5. Terrance Gore, OF, Royals: He's not a high-profile prospect like the others on the list, but he's the quintessential September callup -- a guy with game-changing speed off the bench who is not easy to carry on a 25-man roster.

Statcast: Gore steals second

Who has the easiest road to October?

Well, the Cubs, duh. But in terms of schedule strength down the stretch for a team on the bubble, the Royals have some help in their bid to complete a stunning late-season surge. They still have 17 games remaining at Kauffman Stadium, where they have one of the best home winning percentages in baseball, and they have only 12 games left against teams with winning records. The Mets, the other '15 World Series entry, have just 10 games left against winning clubs, which helps their bid for the NL Wild Card.

Who has the hardest?

Got to be the Red Sox. They have only 10 games remaining at Fenway Park, and their travel includes a West Coast trek as part of a nine-game road trip to open the month and a 10-game journey later in the month. And, of course, as a function of playing in a division with so many teams still alive, Boston still has 20 games left against clubs with winning records.

Postseason odds (available at MLB.com/standings)

Locks (99 percent or higher)

Cubs (100): The only question is whether they'll meet and surpass the 100-wins mark. More >

Nationals (100): In there like swimwear, and just trying to keep Stephen Strasburg healthy and up to speed for October. More >

Rangers (99.7): A 22-6 record against the Astros and Mariners is how Texas won the West again. More >

Near-locks (90 percent or higher)

Indians (97.5): A 19-6 record against the Tigers and Royals bodes well for their chances of nailing down the Central. More >

Dodgers (97): The division race is still tight, but the projections love the Dodgers' ability to hold on there (72.4 percent). More >

Blue Jays (94.3): Arguably the most balanced pitching staff of the three AL East contenders, which helps their odds. More >

Looking good (60 percent or higher)

Red Sox (86.5): Working through bullpen issues in trying to send David Ortiz out on a high note. "We've got to win it for him," Mookie Betts said. More >

Papi ties Foxx with solo homer

Giants (84.5): Trying to snap out of the second-half funk that threatens the tradition of even-year magic. More >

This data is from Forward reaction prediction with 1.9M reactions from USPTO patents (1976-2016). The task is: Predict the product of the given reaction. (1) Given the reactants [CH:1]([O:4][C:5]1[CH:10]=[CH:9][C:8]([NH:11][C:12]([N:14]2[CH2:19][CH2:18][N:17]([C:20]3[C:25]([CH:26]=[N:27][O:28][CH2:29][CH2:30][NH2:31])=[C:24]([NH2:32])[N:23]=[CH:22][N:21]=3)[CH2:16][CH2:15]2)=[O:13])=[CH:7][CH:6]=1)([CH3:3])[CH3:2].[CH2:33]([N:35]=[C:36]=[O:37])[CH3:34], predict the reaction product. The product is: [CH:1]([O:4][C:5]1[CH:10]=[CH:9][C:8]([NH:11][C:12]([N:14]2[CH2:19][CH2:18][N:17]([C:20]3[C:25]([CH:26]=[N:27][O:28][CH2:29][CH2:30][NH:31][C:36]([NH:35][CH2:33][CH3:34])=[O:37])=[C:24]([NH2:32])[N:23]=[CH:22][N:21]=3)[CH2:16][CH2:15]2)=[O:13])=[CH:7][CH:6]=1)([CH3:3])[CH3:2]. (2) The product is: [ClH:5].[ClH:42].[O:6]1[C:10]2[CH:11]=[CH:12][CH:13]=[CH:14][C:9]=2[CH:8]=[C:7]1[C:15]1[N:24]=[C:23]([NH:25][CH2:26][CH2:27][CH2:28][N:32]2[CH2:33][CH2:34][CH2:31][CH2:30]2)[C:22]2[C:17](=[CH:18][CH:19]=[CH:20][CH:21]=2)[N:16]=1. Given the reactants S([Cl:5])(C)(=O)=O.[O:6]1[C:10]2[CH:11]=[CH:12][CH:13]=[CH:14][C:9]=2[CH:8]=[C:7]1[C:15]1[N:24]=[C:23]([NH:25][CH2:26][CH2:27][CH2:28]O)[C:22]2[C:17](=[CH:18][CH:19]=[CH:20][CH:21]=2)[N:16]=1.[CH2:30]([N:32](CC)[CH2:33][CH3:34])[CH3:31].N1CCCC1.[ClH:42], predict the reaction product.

Cardinals (66.1): Learning to get by with two rookies in an injury-riddled rotation while searching for a sixth straight postseason berth. More >

Sweating it out (30 percent or higher)

Tigers (50.4): It's been an erratic year in Motown, but the Tigers could be boosted by the returns of Jordan Zimmermann and Nick Castellanos. More >

Castellanos drives in five

Mets (31.1): Injuries and struggles in the clutch have defined their year. But somebody once said, "Ya gotta believe!" More >

Orioles (31): Rotation issues haven't made it easy on them, but the O's still have a fighting shot in both the division and Wild Card. More >

On a wing and a prayer (between 1 and 30 percent)

Astros (25.3): Still kicking themselves after that 7-17 April, because it's been an uphill battle ever since. More >

Pirates (16.2): Winning a fourth straight Wild Card spot won't be easy, but they've still got six left against a Cards club they're chasing. More >

Mariners (5.4): They need a sustained hot stretch from the offense if they're going to end the game's longest October drought. More >

Yankees (5.1): Trade your best hitter and two key 'pen pieces and get better? Bizarro World in the Bronx. More >

Sanchez's sizzling start

Royals (4.7): How much rally is in that mantis, anyway? The bullpen would make this a dangerous October team, but a lot has to go right to get there. More >

Marlins (4.6): Losing Giancarlo Stanton really hurt, and Jose Fernandez's innings must be watched closely. More >

Anthony Castrovince has been a reporter for MLB.com since 2004. Read his columns and follow him on Twitter at @Castrovince. This story was not subject to the approval of Major League Baseball or its clubs.